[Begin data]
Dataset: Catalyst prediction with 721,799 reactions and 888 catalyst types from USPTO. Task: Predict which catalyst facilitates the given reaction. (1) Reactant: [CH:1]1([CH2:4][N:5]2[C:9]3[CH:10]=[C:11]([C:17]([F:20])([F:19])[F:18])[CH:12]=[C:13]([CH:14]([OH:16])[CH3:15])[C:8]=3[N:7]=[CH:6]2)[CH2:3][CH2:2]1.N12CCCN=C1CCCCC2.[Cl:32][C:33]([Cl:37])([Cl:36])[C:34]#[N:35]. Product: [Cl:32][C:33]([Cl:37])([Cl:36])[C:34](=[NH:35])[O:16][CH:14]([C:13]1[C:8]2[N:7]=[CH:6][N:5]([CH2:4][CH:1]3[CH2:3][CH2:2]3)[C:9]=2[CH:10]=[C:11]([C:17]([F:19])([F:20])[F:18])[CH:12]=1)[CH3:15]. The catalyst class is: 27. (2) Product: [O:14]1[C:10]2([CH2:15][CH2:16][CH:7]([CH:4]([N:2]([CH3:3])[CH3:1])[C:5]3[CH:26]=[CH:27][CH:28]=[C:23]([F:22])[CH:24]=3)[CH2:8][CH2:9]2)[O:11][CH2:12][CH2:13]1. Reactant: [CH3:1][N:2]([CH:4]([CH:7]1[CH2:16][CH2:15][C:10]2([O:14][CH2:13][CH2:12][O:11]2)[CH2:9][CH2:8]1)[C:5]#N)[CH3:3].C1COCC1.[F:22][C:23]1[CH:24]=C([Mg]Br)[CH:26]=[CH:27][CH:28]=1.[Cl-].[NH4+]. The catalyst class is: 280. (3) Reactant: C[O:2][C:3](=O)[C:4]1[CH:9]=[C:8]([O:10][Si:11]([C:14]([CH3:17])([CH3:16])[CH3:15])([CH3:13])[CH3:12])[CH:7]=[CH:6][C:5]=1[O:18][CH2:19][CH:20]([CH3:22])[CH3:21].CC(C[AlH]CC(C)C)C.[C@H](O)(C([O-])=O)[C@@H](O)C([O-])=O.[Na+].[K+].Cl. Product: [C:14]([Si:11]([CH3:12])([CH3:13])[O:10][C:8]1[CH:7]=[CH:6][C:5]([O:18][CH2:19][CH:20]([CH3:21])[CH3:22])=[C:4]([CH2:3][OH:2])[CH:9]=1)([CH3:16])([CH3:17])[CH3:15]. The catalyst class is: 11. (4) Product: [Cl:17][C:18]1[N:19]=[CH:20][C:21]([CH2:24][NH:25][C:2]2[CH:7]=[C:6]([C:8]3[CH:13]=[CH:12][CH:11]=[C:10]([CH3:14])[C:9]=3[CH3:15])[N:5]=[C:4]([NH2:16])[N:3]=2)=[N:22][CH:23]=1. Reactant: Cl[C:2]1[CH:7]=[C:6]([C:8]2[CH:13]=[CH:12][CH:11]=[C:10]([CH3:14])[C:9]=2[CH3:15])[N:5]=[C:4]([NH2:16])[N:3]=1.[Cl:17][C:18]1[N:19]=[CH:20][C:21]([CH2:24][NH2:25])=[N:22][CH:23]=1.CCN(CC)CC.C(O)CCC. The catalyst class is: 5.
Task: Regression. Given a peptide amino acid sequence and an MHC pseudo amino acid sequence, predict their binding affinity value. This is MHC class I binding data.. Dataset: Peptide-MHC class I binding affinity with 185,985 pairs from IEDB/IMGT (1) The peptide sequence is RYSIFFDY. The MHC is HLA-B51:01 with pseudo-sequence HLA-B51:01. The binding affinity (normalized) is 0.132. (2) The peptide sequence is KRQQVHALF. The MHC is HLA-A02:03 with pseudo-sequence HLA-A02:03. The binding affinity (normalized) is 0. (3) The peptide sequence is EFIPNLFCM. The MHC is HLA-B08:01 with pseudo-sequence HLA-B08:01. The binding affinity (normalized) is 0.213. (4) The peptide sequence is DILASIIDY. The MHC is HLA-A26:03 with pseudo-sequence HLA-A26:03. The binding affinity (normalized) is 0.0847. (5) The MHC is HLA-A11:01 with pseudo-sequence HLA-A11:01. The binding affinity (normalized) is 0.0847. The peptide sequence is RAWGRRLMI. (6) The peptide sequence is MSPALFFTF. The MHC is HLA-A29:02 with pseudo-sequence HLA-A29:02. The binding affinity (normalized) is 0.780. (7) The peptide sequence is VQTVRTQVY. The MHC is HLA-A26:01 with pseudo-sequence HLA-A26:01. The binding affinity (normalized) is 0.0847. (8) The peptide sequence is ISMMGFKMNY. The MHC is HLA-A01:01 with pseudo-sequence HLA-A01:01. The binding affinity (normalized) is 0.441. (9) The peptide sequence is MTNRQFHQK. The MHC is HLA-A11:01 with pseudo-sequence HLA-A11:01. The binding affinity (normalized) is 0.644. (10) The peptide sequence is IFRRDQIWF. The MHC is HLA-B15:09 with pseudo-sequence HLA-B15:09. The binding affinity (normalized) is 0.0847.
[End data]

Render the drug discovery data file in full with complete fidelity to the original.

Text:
Dataset: Catalyst prediction with 721,799 reactions and 888 catalyst types from USPTO. Task: Predict which catalyst facilitates the given reaction. (1) Reactant: [CH:1]1([CH2:4][N:5]2[C:9]3[CH:10]=[C:11]([C:17]([F:20])([F:19])[F:18])[CH:12]=[C:13]([CH:14]([OH:16])[CH3:15])[C:8]=3[N:7]=[CH:6]2)[CH2:3][CH2:2]1.N12CCCN=C1CCCCC2.[Cl:32][C:33]([Cl:37])([Cl:36])[C:34]#[N:35]. Product: [Cl:32][C:33]([Cl:37])([Cl:36])[C:34](=[NH:35])[O:16][CH:14]([C:13]1[C:8]2[N:7]=[CH:6][N:5]([CH2:4][CH:1]3[CH2:3][CH2:2]3)[C:9]=2[CH:10]=[C:11]([C:17]([F:19])([F:20])[F:18])[CH:12]=1)[CH3:15]. The catalyst class is: 27. (2) Product: [O:14]1[C:10]2([CH2:15][CH2:16][CH:7]([CH:4]([N:2]([CH3:3])[CH3:1])[C:5]3[CH:26]=[CH:27][CH:28]=[C:23]([F:22])[CH:24]=3)[CH2:8][CH2:9]2)[O:11][CH2:12][CH2:13]1. Reactant: [CH3:1][N:2]([CH:4]([CH:7]1[CH2:16][CH2:15][C:10]2([O:14][CH2:13][CH2:12][O:11]2)[CH2:9][CH2:8]1)[C:5]#N)[CH3:3].C1COCC1.[F:22][C:23]1[CH:24]=C([Mg]Br)[CH:26]=[CH:27][CH:28]=1.[Cl-].[NH4+]. The catalyst class is: 280. (3) Reactant: C[O:2][C:3](=O)[C:4]1[CH:9]=[C:8]([O:10][Si:11]([C:14]([CH3:17])([CH3:16])[CH3:15])([CH3:13])[CH3:12])[CH:7]=[CH:6][C:5]=1[O:18][CH2:19][CH:20]([CH3:22])[CH3:21].CC(C[AlH]CC(C)C)C.[C@H](O)(C([O-])=O)[C@@H](O)C([O-])=O.[Na+].[K+].Cl. Product: [C:14]([Si:11]([CH3:12])([CH3:13])[O:10][C:8]1[CH:7]=[CH:6][C:5]([O:18][CH2:19][CH:20]([CH3:21])[CH3:22])=[C:4]([CH2:3][OH:2])[CH:9]=1)([CH3:16])([CH3:17])[CH3:15]. The catalyst class is: 11. (4) Product: [Cl:17][C:18]1[N:19]=[CH:20][C:21]([CH2:24][NH:25][C:2]2[CH:7]=[C:6]([C:8]3[CH:13]=[CH:12][CH:11]=[C:10]([CH3:14])[C:9]=3[CH3:15])[N:5]=[C:4]([NH2:16])[N:3]=2)=[N:22][CH:23]=1. Reactant: Cl[C:2]1[CH:7]=[C:6]([C:8]2[CH:13]=[CH:12][CH:11]=[C:10]([CH3:14])[C:9]=2[CH3:15])[N:5]=[C:4]([NH2:16])[N:3]=1.[Cl:17][C:18]1[N:19]=[CH:20][C:21]([CH2:24][NH2:25])=[N:22][CH:23]=1.CCN(CC)CC.C(O)CCC. The catalyst class is: 5.
Task: Regression. Given a peptide amino acid sequence and an MHC pseudo amino acid sequence, predict their binding affinity value. This is MHC class I binding data.. Dataset: Peptide-MHC class I binding affinity with 185,985 pairs from IEDB/IMGT (1) The peptide sequence is RYSIFFDY. The MHC is HLA-B51:01 with pseudo-sequence HLA-B51:01. The binding affinity (normalized) is 0.132. (2) The peptide sequence is KRQQVHALF. The MHC is HLA-A02:03 with pseudo-sequence HLA-A02:03. The binding affinity (normalized) is 0. (3) The peptide sequence is EFIPNLFCM. The MHC is HLA-B08:01 with pseudo-sequence HLA-B08:01. The binding affinity (normalized) is 0.213. (4) The peptide sequence is DILASIIDY. The MHC is HLA-A26:03 with pseudo-sequence HLA-A26:03. The binding affinity (normalized) is 0.0847. (5) The MHC is HLA-A11:01 with pseudo-sequence HLA-A11:01. The binding affinity (normalized) is 0.0847. The peptide sequence is RAWGRRLMI. (6) The peptide sequence is MSPALFFTF. The MHC is HLA-A29:02 with pseudo-sequence HLA-A29:02. The binding affinity (normalized) is 0.780. (7) The peptide sequence is VQTVRTQVY. The MHC is HLA-A26:01 with pseudo-sequence HLA-A26:01. The binding affinity (normalized) is 0.0847. (8) The peptide sequence is ISMMGFKMNY. The MHC is HLA-A01:01 with pseudo-sequence HLA-A01:01. The binding affinity (normalized) is 0.441. (9) The peptide sequence is MTNRQFHQK. The MHC is HLA-A11:01 with pseudo-sequence HLA-A11:01. The binding affinity (normalized) is 0.644. (10) The peptide sequence is IFRRDQIWF. The MHC is HLA-B15:09 with pseudo-sequence HLA-B15:09. The binding affinity (normalized) is 0.0847.